The variation of morphological and physiological traits of blackberry (Rubus subgenus Rubus Watson) is vital for successful breeding of the fruit crop. The objective of this study was to characterize blackberry accessions in-situ using morphological descriptors in Kenya. Each blackberry accession was nested within its county of collection. A phylogenetic tree was then constructed using the Gower’s coefficient which clustered the accessions into two classes; I and II consisting of 1 and 89 accessions, respectively. The clustering of accessions did not show an association between the origin of collection and the accessions. Principal Component Analysis (PCA) revealed ten axes of which seven had a cumulative variation of 96.30% with the first two axes having a discriminatory variance of 52.71%. This suggests that variables identified in this study could be used to differentiate blackberry accessions morphologically. This study demonstrated that the number of internodes per average growing shoots, thorniness of the plant and length of internode were associated with the first axis with Eigenvalue of 27.79%. Plant thorniness was also associated with the second axis with Eigenvalue of 24.92%. These results suggest that there exists qualitative and quantitative variation among blackberry accessions in Kenya that can be utilized in breeding.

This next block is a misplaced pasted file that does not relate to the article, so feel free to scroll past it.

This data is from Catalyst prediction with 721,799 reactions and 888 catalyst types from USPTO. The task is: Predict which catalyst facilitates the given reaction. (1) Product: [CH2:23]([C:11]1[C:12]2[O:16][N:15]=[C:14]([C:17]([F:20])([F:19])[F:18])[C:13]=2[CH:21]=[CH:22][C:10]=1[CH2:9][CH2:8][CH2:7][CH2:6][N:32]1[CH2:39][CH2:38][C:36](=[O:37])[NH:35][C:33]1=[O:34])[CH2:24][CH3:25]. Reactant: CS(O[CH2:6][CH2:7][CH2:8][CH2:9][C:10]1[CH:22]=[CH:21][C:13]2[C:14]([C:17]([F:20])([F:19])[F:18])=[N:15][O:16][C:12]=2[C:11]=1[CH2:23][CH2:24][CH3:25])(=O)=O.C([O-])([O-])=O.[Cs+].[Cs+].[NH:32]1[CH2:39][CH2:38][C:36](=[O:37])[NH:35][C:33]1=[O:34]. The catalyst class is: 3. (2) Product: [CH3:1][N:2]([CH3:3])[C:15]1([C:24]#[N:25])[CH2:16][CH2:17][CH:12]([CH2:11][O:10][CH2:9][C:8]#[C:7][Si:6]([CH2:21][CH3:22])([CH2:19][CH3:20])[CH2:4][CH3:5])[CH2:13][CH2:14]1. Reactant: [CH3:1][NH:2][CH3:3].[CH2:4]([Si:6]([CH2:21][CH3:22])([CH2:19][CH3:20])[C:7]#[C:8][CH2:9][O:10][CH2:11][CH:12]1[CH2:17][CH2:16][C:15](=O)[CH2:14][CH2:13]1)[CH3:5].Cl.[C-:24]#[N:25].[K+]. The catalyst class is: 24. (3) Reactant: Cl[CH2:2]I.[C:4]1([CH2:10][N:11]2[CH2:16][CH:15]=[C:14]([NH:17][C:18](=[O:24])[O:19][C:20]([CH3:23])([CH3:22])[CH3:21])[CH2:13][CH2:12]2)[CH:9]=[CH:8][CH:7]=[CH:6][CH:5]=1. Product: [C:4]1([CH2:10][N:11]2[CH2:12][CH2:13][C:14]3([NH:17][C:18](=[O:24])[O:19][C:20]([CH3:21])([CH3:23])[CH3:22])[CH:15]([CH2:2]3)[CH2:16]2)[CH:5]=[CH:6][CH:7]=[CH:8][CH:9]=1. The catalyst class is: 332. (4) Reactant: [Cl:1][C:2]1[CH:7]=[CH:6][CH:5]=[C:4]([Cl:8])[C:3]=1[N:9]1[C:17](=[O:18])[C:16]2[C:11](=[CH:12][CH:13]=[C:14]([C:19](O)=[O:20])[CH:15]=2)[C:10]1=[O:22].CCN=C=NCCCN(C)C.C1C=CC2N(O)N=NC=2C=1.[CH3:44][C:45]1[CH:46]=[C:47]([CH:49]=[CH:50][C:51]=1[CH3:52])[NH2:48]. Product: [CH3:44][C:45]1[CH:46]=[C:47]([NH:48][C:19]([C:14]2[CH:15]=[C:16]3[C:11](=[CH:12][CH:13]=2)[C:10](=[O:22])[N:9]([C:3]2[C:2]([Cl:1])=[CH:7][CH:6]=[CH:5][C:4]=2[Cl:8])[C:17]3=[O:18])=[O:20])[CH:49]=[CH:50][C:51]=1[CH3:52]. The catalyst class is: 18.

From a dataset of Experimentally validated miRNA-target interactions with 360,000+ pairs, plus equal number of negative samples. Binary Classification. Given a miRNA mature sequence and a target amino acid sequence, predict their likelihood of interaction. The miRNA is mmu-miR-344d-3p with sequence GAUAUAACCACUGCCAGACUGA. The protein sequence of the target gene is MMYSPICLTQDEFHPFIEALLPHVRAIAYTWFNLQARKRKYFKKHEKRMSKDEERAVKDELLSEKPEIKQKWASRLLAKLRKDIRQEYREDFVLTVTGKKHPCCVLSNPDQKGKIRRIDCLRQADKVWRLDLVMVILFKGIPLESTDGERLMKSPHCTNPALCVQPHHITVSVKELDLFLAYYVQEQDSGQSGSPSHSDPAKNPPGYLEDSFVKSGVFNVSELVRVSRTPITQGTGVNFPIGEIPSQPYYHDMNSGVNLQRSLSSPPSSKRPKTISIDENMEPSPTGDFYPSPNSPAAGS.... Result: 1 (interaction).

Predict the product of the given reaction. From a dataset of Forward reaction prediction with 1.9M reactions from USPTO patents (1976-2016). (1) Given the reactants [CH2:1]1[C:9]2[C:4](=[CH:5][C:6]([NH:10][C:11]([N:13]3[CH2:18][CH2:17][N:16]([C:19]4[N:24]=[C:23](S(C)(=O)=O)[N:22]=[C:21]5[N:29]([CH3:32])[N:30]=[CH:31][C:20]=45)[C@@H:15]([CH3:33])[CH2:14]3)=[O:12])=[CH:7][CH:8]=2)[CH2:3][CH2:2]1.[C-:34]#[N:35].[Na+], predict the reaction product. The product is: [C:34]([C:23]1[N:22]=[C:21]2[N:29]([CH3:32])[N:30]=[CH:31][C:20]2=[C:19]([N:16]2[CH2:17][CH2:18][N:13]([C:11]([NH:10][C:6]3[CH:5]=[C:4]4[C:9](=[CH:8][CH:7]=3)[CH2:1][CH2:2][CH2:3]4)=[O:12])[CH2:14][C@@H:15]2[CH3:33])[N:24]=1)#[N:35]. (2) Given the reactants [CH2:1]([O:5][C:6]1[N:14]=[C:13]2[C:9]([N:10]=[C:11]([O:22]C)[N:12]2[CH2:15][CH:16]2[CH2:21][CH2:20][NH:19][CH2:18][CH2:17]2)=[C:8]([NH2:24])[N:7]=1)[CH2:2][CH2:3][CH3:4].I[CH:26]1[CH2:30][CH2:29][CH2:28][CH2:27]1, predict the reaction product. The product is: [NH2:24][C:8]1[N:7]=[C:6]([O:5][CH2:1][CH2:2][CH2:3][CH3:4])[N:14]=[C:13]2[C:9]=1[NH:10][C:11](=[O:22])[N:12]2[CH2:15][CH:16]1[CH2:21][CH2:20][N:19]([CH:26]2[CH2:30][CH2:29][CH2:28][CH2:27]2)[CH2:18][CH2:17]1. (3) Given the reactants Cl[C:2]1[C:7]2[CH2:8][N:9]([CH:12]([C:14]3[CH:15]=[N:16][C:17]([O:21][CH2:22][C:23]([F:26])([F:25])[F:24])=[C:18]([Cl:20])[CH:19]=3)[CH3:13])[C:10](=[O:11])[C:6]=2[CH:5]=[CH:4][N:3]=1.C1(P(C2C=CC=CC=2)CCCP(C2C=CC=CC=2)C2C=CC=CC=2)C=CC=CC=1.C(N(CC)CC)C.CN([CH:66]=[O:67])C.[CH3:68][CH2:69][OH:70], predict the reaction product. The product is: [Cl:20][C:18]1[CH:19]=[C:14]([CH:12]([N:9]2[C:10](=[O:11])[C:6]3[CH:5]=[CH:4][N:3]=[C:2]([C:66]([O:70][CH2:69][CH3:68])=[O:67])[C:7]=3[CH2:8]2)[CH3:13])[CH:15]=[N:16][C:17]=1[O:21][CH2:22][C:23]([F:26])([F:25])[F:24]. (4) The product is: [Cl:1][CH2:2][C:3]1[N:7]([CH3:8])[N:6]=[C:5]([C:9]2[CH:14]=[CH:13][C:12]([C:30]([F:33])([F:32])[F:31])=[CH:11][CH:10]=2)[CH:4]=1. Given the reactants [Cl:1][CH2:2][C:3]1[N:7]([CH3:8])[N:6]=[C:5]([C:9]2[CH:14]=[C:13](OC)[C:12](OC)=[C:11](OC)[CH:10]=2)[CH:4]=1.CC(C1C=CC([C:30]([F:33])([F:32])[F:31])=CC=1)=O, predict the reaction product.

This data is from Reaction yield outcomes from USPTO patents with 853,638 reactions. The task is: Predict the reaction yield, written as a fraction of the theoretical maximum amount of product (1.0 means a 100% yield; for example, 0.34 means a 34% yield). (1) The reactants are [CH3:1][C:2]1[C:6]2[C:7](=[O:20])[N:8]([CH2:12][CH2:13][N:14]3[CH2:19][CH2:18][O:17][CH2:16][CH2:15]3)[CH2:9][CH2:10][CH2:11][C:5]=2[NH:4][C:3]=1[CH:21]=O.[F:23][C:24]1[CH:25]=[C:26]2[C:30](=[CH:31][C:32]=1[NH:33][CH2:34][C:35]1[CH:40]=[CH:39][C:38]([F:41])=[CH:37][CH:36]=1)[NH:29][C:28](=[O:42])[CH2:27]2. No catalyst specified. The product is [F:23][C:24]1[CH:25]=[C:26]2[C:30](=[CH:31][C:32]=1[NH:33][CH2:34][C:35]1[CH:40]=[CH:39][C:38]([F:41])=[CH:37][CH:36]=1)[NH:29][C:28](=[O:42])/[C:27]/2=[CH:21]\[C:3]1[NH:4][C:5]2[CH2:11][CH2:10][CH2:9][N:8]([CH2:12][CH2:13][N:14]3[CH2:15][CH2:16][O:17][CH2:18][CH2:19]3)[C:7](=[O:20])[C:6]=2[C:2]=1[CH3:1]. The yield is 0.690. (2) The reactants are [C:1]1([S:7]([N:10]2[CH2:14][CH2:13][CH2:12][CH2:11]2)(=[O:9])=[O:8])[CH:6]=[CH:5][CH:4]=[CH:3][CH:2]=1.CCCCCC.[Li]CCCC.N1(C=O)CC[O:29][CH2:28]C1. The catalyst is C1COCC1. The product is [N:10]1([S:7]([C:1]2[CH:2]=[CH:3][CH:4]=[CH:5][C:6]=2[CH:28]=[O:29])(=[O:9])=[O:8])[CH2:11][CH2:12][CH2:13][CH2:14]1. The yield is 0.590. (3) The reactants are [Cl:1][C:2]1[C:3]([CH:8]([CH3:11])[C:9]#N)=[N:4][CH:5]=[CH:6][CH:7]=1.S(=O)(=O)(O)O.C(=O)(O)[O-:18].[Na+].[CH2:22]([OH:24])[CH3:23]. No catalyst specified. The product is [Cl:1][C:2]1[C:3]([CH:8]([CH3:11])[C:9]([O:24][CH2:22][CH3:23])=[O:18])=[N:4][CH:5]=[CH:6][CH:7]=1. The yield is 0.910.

Key words: Morphological diversity, Rubus subgenus Rubus Watson, accessions, cluster analysis.
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